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Case Studies Of Industrial Robots

Robots in action can be found everywhere. Robot Manufacturers give examples of robot applications in different industries.

KUKA Roboter, Germany - IFR-Partner

KUKA is revolutionizing robotics with a sensitive touch

KUKA Roboter GmbH is demonstrating once again that it wants to play a key role in shaping the future of robotics. The KUKA lightweight robot (LWR), developed in cooperation with the German Aerospace Center, is being used in series production for the first time: in rear axle assembly at Daimler's Mettingen plant.

KUKA lightweight robot (LWR)"The lightweight robot is a prime example of the successful transfer of technology from science to industry," explained Manfred Gundel, CEO of KUKA Roboter GmbH, at a press conference at the Mercedes-Benz Untertürkheim plant. Since March 2009, Daimler AG has been using KUKA lightweight robots there in a pilot project for series production. Already, over 10,000 rear-axle transmissions have been assembled using KUKA lightweight robots. The LWR performs demanding assembly tasks that require utmost precision, and a sensitive but powerful touch. It comes amazingly close to the motion sequences of the human arm. The operator can manually guide the robot to different positions in the workspace and control and teach it using the very simple user interface.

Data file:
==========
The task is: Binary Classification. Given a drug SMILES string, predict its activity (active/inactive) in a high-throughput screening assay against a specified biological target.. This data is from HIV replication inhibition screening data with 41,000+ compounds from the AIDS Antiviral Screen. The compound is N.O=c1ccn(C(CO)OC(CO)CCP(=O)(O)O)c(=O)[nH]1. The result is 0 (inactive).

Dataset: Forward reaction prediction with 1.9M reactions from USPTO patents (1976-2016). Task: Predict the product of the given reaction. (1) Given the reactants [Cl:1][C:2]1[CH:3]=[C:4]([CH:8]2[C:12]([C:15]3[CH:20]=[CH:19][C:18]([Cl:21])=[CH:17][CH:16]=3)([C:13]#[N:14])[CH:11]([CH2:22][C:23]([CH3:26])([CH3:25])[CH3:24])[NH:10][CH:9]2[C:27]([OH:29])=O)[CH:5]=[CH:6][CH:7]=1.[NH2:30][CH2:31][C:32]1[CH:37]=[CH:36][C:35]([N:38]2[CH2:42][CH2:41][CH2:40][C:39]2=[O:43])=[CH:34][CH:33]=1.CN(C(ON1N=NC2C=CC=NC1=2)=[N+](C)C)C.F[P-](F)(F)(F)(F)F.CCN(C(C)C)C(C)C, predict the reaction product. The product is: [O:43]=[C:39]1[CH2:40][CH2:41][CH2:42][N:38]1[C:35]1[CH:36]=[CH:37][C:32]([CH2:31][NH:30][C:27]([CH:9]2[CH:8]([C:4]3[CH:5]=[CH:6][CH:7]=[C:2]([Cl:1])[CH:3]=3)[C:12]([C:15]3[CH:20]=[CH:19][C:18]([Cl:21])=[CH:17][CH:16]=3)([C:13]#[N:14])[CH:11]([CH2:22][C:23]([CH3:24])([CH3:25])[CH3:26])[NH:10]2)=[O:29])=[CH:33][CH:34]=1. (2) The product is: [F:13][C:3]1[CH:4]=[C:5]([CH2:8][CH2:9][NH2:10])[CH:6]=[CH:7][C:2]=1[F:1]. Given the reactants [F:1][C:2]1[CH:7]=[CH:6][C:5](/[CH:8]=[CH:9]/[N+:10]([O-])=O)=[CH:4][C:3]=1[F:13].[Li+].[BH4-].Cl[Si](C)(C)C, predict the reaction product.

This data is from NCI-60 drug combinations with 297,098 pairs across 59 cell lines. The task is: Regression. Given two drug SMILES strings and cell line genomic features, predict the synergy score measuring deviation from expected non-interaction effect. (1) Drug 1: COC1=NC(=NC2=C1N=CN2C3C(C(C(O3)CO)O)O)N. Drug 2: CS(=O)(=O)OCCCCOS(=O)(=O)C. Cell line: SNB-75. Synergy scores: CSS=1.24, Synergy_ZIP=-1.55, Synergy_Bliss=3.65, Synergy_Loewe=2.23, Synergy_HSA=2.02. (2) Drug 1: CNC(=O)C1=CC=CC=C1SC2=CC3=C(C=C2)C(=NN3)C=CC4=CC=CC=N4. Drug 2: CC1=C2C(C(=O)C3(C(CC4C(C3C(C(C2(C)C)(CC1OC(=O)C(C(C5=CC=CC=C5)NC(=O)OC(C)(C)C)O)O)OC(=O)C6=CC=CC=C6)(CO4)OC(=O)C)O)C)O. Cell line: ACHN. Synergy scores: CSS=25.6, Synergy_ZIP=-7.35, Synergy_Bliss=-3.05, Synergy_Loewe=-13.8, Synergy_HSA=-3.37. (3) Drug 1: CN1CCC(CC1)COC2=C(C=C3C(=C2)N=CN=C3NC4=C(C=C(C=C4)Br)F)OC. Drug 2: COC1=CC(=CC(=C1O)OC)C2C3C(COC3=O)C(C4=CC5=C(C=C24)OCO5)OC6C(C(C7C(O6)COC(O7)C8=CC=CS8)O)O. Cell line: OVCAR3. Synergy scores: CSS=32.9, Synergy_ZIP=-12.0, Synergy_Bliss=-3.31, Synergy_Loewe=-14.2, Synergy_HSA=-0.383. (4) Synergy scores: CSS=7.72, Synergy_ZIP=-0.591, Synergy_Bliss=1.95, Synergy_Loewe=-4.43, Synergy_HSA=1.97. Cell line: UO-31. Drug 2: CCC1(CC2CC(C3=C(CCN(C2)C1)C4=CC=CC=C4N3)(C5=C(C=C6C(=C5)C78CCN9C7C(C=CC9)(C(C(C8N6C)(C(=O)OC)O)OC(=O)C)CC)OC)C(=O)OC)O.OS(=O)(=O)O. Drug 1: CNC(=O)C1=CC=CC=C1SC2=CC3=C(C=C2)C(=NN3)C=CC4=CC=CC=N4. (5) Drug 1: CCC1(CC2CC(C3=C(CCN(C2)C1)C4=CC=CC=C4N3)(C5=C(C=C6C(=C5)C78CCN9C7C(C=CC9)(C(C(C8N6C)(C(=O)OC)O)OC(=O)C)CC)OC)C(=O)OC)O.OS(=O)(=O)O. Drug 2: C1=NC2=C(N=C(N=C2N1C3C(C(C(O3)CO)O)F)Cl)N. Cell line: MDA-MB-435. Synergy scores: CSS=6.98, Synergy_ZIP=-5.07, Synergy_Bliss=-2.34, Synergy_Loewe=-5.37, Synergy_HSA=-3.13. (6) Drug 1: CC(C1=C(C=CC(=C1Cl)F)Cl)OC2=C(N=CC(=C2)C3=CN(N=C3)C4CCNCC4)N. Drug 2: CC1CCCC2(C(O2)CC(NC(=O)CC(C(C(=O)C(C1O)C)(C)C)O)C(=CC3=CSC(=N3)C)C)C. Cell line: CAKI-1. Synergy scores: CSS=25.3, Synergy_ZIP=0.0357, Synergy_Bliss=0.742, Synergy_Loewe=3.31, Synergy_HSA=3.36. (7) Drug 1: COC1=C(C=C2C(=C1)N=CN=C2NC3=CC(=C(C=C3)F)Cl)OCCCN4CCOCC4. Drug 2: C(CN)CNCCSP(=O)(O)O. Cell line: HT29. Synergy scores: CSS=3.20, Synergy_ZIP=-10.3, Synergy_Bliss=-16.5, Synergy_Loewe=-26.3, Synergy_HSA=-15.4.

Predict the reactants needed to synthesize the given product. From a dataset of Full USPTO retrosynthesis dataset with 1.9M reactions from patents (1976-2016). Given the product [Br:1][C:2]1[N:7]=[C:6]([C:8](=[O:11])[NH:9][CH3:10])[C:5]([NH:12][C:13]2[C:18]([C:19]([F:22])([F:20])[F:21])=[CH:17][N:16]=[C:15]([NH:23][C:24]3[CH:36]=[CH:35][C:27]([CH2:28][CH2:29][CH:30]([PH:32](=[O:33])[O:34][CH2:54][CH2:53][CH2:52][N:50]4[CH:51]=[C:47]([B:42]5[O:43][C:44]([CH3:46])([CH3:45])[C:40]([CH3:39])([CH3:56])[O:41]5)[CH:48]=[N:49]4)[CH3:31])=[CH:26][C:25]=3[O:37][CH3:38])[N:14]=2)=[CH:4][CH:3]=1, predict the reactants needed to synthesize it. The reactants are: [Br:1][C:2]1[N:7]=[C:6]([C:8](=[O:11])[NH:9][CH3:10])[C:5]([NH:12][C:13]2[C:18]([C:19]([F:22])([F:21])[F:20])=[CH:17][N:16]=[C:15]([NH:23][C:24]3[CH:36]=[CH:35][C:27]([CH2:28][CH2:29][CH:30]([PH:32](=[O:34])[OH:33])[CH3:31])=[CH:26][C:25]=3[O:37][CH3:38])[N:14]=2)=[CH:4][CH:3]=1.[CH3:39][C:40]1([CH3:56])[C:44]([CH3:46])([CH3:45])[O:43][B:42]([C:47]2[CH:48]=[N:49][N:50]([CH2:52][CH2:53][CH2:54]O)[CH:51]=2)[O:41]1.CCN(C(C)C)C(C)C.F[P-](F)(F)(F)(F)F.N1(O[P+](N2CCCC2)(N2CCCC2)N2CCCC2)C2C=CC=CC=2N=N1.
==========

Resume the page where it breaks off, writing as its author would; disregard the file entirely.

In-built sensitivity

With its in-built sensitivity, achieved by means of the integrated sensors, the LWR is ideally suited to handling and assembly tasks. Due to its low weight of 14 kg, the robot is extremely energy-efficient and portable and can thus be used for a wide range of different tasks. Dr. Michael Zürn, Head of Production and Materials Application Technology at Mercedes-Benz, sums it up as follows: "Our assessment so far of the LWR pilot project at our production plant is extremely positive and we are optimistic that we will be able to use lightweight robots for other tasks in the future."

New robot-type for human-robot cooperation

The joints of the lightweight robot are connected using CRP structures and its remaining components are also optimized for weight. Through the integration of this new-generation robot with the PC-based KUKA robot controller, a completely new type of robot is emerging, that is specifically designed to share its work envelope with humans.

KUKA Roboter GmbH has long been concerned with the topic of human-robot cooperation. Manfred Gundel explains the vision of the Augsburg-based company: "We want to establish the robot as an intelligent assistant that can support the human operator with its high-quality work. The LWR is an important milestone on the road to service robotics."

 

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